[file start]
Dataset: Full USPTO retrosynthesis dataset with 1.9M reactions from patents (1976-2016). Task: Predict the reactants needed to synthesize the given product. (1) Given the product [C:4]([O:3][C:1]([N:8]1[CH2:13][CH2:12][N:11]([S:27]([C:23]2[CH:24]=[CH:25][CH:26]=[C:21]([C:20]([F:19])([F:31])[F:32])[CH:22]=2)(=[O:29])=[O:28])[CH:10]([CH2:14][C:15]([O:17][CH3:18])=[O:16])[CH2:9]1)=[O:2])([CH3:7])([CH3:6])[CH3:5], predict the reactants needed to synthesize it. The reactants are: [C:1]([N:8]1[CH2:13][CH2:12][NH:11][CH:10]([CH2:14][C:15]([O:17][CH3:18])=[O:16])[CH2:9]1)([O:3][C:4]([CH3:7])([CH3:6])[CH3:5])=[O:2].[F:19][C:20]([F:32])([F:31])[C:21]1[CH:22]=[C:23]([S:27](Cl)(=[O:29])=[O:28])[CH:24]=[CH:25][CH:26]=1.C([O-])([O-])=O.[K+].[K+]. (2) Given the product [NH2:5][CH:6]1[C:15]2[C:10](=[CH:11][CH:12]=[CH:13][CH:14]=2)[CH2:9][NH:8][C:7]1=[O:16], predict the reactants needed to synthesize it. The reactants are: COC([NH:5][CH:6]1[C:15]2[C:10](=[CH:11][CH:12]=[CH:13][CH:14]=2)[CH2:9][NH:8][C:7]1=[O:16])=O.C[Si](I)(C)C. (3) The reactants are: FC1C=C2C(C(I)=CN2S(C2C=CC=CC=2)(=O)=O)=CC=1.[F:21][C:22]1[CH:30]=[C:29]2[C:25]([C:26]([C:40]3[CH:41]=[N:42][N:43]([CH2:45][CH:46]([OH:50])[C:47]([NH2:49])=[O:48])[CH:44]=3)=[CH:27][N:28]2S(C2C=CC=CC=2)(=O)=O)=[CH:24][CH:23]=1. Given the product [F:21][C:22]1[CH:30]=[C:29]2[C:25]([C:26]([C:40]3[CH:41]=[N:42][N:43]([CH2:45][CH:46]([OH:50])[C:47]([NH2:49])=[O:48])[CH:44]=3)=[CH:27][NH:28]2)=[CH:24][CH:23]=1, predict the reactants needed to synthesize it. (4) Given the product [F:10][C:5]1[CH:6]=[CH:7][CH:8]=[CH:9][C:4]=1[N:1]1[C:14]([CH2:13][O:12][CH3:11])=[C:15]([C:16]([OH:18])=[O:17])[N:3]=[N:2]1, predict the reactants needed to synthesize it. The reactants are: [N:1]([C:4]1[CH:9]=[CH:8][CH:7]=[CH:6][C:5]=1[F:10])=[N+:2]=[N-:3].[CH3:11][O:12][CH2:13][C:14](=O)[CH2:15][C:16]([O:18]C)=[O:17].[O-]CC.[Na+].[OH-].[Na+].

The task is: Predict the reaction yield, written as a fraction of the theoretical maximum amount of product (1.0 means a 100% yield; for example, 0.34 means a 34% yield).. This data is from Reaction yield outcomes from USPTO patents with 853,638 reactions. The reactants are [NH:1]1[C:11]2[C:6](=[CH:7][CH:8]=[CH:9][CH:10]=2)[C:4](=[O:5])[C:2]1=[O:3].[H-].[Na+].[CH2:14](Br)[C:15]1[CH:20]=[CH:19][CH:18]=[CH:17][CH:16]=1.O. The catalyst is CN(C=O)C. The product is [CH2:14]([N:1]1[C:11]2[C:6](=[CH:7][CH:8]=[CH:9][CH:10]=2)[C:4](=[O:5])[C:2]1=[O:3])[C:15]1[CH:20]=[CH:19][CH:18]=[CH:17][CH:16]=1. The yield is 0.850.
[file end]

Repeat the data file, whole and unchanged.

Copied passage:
Dataset: Full USPTO retrosynthesis dataset with 1.9M reactions from patents (1976-2016). Task: Predict the reactants needed to synthesize the given product. (1) Given the product [C:4]([O:3][C:1]([N:8]1[CH2:13][CH2:12][N:11]([S:27]([C:23]2[CH:24]=[CH:25][CH:26]=[C:21]([C:20]([F:19])([F:31])[F:32])[CH:22]=2)(=[O:29])=[O:28])[CH:10]([CH2:14][C:15]([O:17][CH3:18])=[O:16])[CH2:9]1)=[O:2])([CH3:7])([CH3:6])[CH3:5], predict the reactants needed to synthesize it. The reactants are: [C:1]([N:8]1[CH2:13][CH2:12][NH:11][CH:10]([CH2:14][C:15]([O:17][CH3:18])=[O:16])[CH2:9]1)([O:3][C:4]([CH3:7])([CH3:6])[CH3:5])=[O:2].[F:19][C:20]([F:32])([F:31])[C:21]1[CH:22]=[C:23]([S:27](Cl)(=[O:29])=[O:28])[CH:24]=[CH:25][CH:26]=1.C([O-])([O-])=O.[K+].[K+]. (2) Given the product [NH2:5][CH:6]1[C:15]2[C:10](=[CH:11][CH:12]=[CH:13][CH:14]=2)[CH2:9][NH:8][C:7]1=[O:16], predict the reactants needed to synthesize it. The reactants are: COC([NH:5][CH:6]1[C:15]2[C:10](=[CH:11][CH:12]=[CH:13][CH:14]=2)[CH2:9][NH:8][C:7]1=[O:16])=O.C[Si](I)(C)C. (3) The reactants are: FC1C=C2C(C(I)=CN2S(C2C=CC=CC=2)(=O)=O)=CC=1.[F:21][C:22]1[CH:30]=[C:29]2[C:25]([C:26]([C:40]3[CH:41]=[N:42][N:43]([CH2:45][CH:46]([OH:50])[C:47]([NH2:49])=[O:48])[CH:44]=3)=[CH:27][N:28]2S(C2C=CC=CC=2)(=O)=O)=[CH:24][CH:23]=1. Given the product [F:21][C:22]1[CH:30]=[C:29]2[C:25]([C:26]([C:40]3[CH:41]=[N:42][N:43]([CH2:45][CH:46]([OH:50])[C:47]([NH2:49])=[O:48])[CH:44]=3)=[CH:27][NH:28]2)=[CH:24][CH:23]=1, predict the reactants needed to synthesize it. (4) Given the product [F:10][C:5]1[CH:6]=[CH:7][CH:8]=[CH:9][C:4]=1[N:1]1[C:14]([CH2:13][O:12][CH3:11])=[C:15]([C:16]([OH:18])=[O:17])[N:3]=[N:2]1, predict the reactants needed to synthesize it. The reactants are: [N:1]([C:4]1[CH:9]=[CH:8][CH:7]=[CH:6][C:5]=1[F:10])=[N+:2]=[N-:3].[CH3:11][O:12][CH2:13][C:14](=O)[CH2:15][C:16]([O:18]C)=[O:17].[O-]CC.[Na+].[OH-].[Na+].

The task is: Predict the reaction yield, written as a fraction of the theoretical maximum amount of product (1.0 means a 100% yield; for example, 0.34 means a 34% yield).. This data is from Reaction yield outcomes from USPTO patents with 853,638 reactions. The reactants are [NH:1]1[C:11]2[C:6](=[CH:7][CH:8]=[CH:9][CH:10]=2)[C:4](=[O:5])[C:2]1=[O:3].[H-].[Na+].[CH2:14](Br)[C:15]1[CH:20]=[CH:19][CH:18]=[CH:17][CH:16]=1.O. The catalyst is CN(C=O)C. The product is [CH2:14]([N:1]1[C:11]2[C:6](=[CH:7][CH:8]=[CH:9][CH:10]=2)[C:4](=[O:5])[C:2]1=[O:3])[C:15]1[CH:20]=[CH:19][CH:18]=[CH:17][CH:16]=1. The yield is 0.850.